There's a scene in the original Star Wars, when Princess Leia stands up to Grand Moff Tarkin. "The more you tighten your grip, Tarkin, the more star systems will slip through your fingers," she insists. I often think about this when it comes to anti-speciesist parenting—if I'm too draconian about my beliefs, it could backfire.
Cornell professor Sherry Colb articulated this fear in Eric C. Lindstrom's book, The Smart Parents' Guide to Raising Vegan Kids. "I suppose when [children] decide to rebel against their parents that veganism might be a target," she said. "At some point, it has to be their decision, and that might mean following the overwhelming majority of their peers and consuming a nonvegan diet."
Despite the risk of backlash, I want to pass on compassionate values to my daughter and any other children my wife and I might have. Some guidance feels necessary in a world in which they’ll be confronted with 48-foot billboards advertising animal corpses. I hope to offer this in many ways, but one of those is through books. Here’s a list of five great children's titles with animal-rights themes:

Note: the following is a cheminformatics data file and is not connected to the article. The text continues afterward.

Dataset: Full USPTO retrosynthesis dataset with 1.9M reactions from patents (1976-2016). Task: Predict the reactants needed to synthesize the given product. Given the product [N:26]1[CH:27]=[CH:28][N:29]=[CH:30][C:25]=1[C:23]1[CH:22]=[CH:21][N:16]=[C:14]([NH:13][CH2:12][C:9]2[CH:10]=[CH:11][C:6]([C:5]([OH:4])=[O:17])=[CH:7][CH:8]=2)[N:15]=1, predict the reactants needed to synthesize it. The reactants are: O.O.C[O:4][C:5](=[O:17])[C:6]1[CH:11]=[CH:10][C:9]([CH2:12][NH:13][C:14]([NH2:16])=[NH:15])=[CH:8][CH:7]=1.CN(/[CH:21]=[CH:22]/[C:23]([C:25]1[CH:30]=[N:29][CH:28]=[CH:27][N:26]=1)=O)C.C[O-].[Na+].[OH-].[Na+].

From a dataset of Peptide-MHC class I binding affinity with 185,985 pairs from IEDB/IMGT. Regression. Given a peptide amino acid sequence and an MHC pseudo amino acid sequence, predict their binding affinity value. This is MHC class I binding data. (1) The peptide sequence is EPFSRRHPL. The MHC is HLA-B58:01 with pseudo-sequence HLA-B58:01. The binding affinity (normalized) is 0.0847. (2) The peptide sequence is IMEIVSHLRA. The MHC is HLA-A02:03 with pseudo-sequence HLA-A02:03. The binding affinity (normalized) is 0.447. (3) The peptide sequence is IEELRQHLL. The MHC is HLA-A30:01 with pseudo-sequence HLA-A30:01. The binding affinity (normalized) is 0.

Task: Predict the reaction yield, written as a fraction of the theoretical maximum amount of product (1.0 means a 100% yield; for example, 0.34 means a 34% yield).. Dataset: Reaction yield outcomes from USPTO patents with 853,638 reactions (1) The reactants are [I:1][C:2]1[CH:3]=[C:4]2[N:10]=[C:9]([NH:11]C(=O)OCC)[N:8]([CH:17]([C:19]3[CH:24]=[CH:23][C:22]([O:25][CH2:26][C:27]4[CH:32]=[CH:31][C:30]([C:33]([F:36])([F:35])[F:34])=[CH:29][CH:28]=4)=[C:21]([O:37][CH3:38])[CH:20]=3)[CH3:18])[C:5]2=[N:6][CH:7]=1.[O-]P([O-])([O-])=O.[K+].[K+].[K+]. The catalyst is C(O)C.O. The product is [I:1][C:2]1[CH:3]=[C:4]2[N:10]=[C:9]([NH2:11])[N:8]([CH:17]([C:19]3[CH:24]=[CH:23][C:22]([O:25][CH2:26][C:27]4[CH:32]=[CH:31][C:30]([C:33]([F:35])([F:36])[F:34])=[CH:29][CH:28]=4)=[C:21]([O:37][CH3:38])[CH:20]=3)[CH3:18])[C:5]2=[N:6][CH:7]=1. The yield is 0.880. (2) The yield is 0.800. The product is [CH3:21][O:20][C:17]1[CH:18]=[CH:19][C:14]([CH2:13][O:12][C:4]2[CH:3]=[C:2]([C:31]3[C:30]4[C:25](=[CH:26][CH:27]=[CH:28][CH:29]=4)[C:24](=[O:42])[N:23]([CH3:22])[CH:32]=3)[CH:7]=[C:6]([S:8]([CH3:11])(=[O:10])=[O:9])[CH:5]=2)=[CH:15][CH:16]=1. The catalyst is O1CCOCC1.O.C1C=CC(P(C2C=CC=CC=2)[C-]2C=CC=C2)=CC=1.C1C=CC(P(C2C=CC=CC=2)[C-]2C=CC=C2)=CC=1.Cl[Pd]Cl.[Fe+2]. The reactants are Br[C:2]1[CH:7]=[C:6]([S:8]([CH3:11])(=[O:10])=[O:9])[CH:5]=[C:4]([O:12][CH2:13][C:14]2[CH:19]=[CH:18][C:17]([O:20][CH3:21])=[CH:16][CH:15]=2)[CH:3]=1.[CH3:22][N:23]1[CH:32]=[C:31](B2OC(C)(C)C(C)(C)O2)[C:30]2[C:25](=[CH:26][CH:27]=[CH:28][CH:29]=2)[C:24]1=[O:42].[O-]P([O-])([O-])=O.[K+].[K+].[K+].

Dave Loves Chickens by Carlos Patiño: Illustrated in a style reminiscent of Courage the Cowardly Dog and SpongeBob SquarePants, this 2013 gem from Vegan Publishers focuses on an extraterrestrial who's puzzled by humanity's meat-eating ways. The silly tone expertly masks a serious message. This is my favorite of the bunch.
V is For Vegan: The ABCs of Being Kind by Ruby Roth: Taking readers through the alphabet, while introducing various concepts related to animal rights and plant-based living, this North Atlantic Books title also came out in 2013. It has a wonderful sense of humor. For instance, on a page devoted to different types of legumes, we find a boy in the lineup, marked “human bean.”
'Twas the Night Before Thanksgiving by Dav Pilkey: This Scholastic book, originally published in 1990, takes inspiration from Clement Clark Moore's well-known Christmas poem. The art brings to mind Peanuts and Calvin and Hobbes. I'm not sure if Pilkey set out to write a pro-animal title, but in telling the story of a group of children who rescue turkeys from a meat farm, he ended up doing so.
Not a Nugget by Stephanie Dreyer: Featuring Jack Veda's cute illustrations, this 2015 self-published work explains animals have feelings and personalities of their own, and are not food. The book is a little more forceful in communicating its message than the titles I've listed so far. Gene Baur, the founder of Farm Sanctuary, wrote the foreword.
Vegan is Love: Having Heart and Taking Action by Ruby Roth: With multiple paragraphs on a page and a few distressing images, this 2012 volume from North Atlantic Books is meant for somewhat older kids. The darker tone might keep it out of regular rotation, but I think it’ll serve as an excellent conversation-starter. The artwork is absolutely gorgeous, as demonstrated by the cover design.